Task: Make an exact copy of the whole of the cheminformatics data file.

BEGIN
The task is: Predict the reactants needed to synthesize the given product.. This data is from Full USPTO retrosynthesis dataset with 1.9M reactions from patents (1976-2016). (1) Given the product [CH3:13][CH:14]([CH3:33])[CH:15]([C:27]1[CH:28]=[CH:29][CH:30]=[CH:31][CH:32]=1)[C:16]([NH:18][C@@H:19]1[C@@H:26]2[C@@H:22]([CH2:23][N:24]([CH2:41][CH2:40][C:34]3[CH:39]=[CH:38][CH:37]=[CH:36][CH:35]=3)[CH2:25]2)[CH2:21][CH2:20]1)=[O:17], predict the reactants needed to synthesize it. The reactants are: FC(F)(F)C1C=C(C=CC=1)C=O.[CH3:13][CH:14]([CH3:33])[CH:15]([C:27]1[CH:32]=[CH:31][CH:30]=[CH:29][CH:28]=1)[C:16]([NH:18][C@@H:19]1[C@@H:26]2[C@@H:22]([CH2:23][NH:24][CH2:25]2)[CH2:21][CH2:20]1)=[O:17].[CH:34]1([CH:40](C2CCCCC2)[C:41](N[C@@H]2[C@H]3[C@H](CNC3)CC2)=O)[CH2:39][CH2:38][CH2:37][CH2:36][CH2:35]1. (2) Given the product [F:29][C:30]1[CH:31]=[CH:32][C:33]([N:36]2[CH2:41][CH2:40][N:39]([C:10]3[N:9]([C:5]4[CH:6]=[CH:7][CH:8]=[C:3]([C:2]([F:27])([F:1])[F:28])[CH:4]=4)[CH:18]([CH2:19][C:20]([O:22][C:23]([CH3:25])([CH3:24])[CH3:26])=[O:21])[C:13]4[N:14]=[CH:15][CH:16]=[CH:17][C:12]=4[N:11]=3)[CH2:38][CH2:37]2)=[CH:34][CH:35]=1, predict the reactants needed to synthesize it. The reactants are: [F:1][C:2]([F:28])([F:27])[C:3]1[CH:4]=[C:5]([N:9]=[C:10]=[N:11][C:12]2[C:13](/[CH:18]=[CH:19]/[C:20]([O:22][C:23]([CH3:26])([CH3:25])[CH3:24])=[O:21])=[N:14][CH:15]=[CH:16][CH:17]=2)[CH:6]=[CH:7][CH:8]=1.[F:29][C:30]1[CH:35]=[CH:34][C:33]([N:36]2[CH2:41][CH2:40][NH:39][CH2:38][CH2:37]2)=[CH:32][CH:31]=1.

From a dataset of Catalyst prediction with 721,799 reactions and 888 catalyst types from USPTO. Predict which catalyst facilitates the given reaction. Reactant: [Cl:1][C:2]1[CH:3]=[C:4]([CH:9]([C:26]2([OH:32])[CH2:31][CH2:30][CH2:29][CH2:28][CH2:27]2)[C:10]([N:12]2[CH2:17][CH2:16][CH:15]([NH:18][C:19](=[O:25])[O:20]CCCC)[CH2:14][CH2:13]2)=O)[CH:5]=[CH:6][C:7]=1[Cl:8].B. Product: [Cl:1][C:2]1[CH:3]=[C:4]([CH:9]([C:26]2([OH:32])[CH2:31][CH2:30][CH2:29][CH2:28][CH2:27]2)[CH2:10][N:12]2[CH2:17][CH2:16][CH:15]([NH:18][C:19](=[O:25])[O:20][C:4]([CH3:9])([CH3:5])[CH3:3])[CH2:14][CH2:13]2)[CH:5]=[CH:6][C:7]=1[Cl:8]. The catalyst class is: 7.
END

The task is: Predict the reactants needed to synthesize the given product.. This data is from Full USPTO retrosynthesis dataset with 1.9M reactions from patents (1976-2016). (1) Given the product [CH3:13][CH:14]([CH3:33])[CH:15]([C:27]1[CH:28]=[CH:29][CH:30]=[CH:31][CH:32]=1)[C:16]([NH:18][C@@H:19]1[C@@H:26]2[C@@H:22]([CH2:23][N:24]([CH2:41][CH2:40][C:34]3[CH:39]=[CH:38][CH:37]=[CH:36][CH:35]=3)[CH2:25]2)[CH2:21][CH2:20]1)=[O:17], predict the reactants needed to synthesize it. The reactants are: FC(F)(F)C1C=C(C=CC=1)C=O.[CH3:13][CH:14]([CH3:33])[CH:15]([C:27]1[CH:32]=[CH:31][CH:30]=[CH:29][CH:28]=1)[C:16]([NH:18][C@@H:19]1[C@@H:26]2[C@@H:22]([CH2:23][NH:24][CH2:25]2)[CH2:21][CH2:20]1)=[O:17].[CH:34]1([CH:40](C2CCCCC2)[C:41](N[C@@H]2[C@H]3[C@H](CNC3)CC2)=O)[CH2:39][CH2:38][CH2:37][CH2:36][CH2:35]1. (2) Given the product [F:29][C:30]1[CH:31]=[CH:32][C:33]([N:36]2[CH2:41][CH2:40][N:39]([C:10]3[N:9]([C:5]4[CH:6]=[CH:7][CH:8]=[C:3]([C:2]([F:27])([F:1])[F:28])[CH:4]=4)[CH:18]([CH2:19][C:20]([O:22][C:23]([CH3:25])([CH3:24])[CH3:26])=[O:21])[C:13]4[N:14]=[CH:15][CH:16]=[CH:17][C:12]=4[N:11]=3)[CH2:38][CH2:37]2)=[CH:34][CH:35]=1, predict the reactants needed to synthesize it. The reactants are: [F:1][C:2]([F:28])([F:27])[C:3]1[CH:4]=[C:5]([N:9]=[C:10]=[N:11][C:12]2[C:13](/[CH:18]=[CH:19]/[C:20]([O:22][C:23]([CH3:26])([CH3:25])[CH3:24])=[O:21])=[N:14][CH:15]=[CH:16][CH:17]=2)[CH:6]=[CH:7][CH:8]=1.[F:29][C:30]1[CH:35]=[CH:34][C:33]([N:36]2[CH2:41][CH2:40][NH:39][CH2:38][CH2:37]2)=[CH:32][CH:31]=1.

From a dataset of Catalyst prediction with 721,799 reactions and 888 catalyst types from USPTO. Predict which catalyst facilitates the given reaction. Reactant: [Cl:1][C:2]1[CH:3]=[C:4]([CH:9]([C:26]2([OH:32])[CH2:31][CH2:30][CH2:29][CH2:28][CH2:27]2)[C:10]([N:12]2[CH2:17][CH2:16][CH:15]([NH:18][C:19](=[O:25])[O:20]CCCC)[CH2:14][CH2:13]2)=O)[CH:5]=[CH:6][C:7]=1[Cl:8].B. Product: [Cl:1][C:2]1[CH:3]=[C:4]([CH:9]([C:26]2([OH:32])[CH2:31][CH2:30][CH2:29][CH2:28][CH2:27]2)[CH2:10][N:12]2[CH2:17][CH2:16][CH:15]([NH:18][C:19](=[O:25])[O:20][C:4]([CH3:9])([CH3:5])[CH3:3])[CH2:14][CH2:13]2)[CH:5]=[CH:6][C:7]=1[Cl:8]. The catalyst class is: 7.